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Tuesday, December 04, 2007

Kingsport's 12 Bones featured on Good Morning America

Enjoy this video (be sure your speakers are turned on). You'll have to sit through a short commercial first. Thanks!

http://abcnews.go.com/Video/playerIndex?id=3910253

Visit 12 Bones in Downtown Kingsport at the corner of Main & Cherokee.

If you would like to receive "good news" emails about Kingsport, please write to jeff_fleming@earthlink.net

Monday, December 03, 2007

Kingsport ranks 32nd in national house price appreciation

Kingsport ranks 32nd in national house price appreciation

While the national picture has been grim, regional metros fared well in house price appreciation:

#9 Asheville, NC
#17 Charlotte, NC
#23 Raleigh, NC
#28 Knoxville, TN
#29 Nashville, TN
#31 Huntsville, AL
#32 Kingsport, TN
#35 Columbia, SC
#38 Greenville, SC
#41 Richmond, VA
#49 Roanoke, VA
#51 Chattanooga, TN
#52 Huntington, WV
#55 Charleston, WV
#64 Wilmington, NC
#94 Spartanburg, SC
#108 Charlottesville, VA
#112 Memphis, TN
#123 Blacksburg, VA
#136 Louisville, KY
#138 Winston-Salem, NC
#139 Atlanta, GA
#146 Lexington, KY
#158 Greensboro, NC
#181 Cincinnati, OH
#196 Columbus, OH

U.S. housing prices dipped into negative territory in the third quarter for the first time in 13 years, according to the Office of Federal Housing Enterprise Oversight.

Of 287 metro areas, however, 147 recorded decreases in house prices during the quarter, the OFHEO reported today. More than 80 recorded year-over-year decreases in prices. But over a five-year period, only one metro area -- Detroit -- shows a decrease in prices.

Nationwide, prices were down 0.4% compared with the second quarter, the OFHEO said, and up 1.8% from the third quarter of 2006 -- exactly the rate of inflation over the past year.

The OFHEO data is gathered from a wider sampling than most other gauges of housing activity and focuses primarily on properties financed with conventional 30-year home loans.

Findings of the report include:

Florida, California and Michigan are bearing the brunt of the current declines. All of the 20 worst-performing markets over the past year are in those states. Prices in the Merced, Calif., area have fallen 13% over the past four quarters, worst of any metro area.

Prices are still rising in many areas. Texas, North Carolina, Washington and Utah put four cities from each state making the 20 best-performers list.

City rankings are listed by metropolitan areas. The OFHEO's House Price Index is published on a quarterly basis and tracks average house-price changes in repeat sales or refinancings of the same single-family properties. The index is based on analysis of data obtained from Fannie Mae and Freddie Mac from more than 30 million repeat transactions over the past 30 years.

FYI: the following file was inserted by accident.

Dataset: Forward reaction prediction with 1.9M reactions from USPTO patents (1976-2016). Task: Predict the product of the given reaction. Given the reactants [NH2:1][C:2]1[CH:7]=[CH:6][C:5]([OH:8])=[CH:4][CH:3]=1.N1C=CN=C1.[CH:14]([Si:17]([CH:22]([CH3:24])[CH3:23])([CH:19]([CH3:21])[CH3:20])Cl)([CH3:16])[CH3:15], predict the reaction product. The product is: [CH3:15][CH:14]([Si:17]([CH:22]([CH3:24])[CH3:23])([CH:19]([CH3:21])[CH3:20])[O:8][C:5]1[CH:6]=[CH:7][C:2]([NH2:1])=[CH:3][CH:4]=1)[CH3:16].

Source: http://articles.moneycentral.msn.com/Banking/HomebuyingGuide/HomePricesByCity.aspx

If you would like to receive "good news" emails about Kingsport, please write to jeff_fleming@earthlink.net

Tuesday, November 27, 2007

Kingsport logs record commercial development in October

Kingsport logs record commercial development in October

Nearly $42 million in construction permits were recorded in Kingsport for the month of October, with the city set to nearly double the 2006 pace for new construction and investment.
On a yearly basis through October, Kingsport has logged $140.6 million in new construction across residential, commercial and industrial sectors compared to a total of $88.5 million for all of 2006.

According to city building officials, October registered a single-month record of $37.6 million in new commercial/retail development in Kingsport. Construction of Holston Medical Group’s new Stone Drive facility accounted for $31.8 million worth of work in October.

Another $5.83 million in commercial permits covered everything from Six Sheridan Square in the MeadowView district to a new TVA Credit Union building, two restaurants, a dental arts building, spa and continued build-out of the Kingsport Pavilion on East Stone Drive.

Meanwhile, residential development continued at steady pace, with $1.88 million recorded for single family and condominium development.

In all, there have been 109 single family housing starts through 10 months of 2007 with an average value of $156,533. For all of 2006, there were 135 new single family homes constructed.
“We are realizing strong economic expansion in Kingsport, but the success we are seeing today would not be happening without the support of a slew of community partners,” Assistant City Manager Jeff Fleming said. “While we can’t predict future outcomes, there are positive signs of continued expansion and economic growth in Kingsport.”

In part, optimism is to be found in the fact that only four industrial construction permits valued at $7 million have been issued so far in 2007, the leading edge of Eastman Chemical’s five year $1.3 billion Project Reinvest.

At the same time, Fleming said the full impact of city investments in the downtown Higher Education Center and Wellmont Holston Valley Medical Center’s $110 million Project Platinum have yet to be realized.

However, Kingsport’s strong construction results are clearly showing up in regional economic data.

The third quarter job report authored by East Tennessee State University’s Dr. Steb Hipple indicates that “the local construction boom is focused in non-residential construction, especially in Kingsport and Bristol.”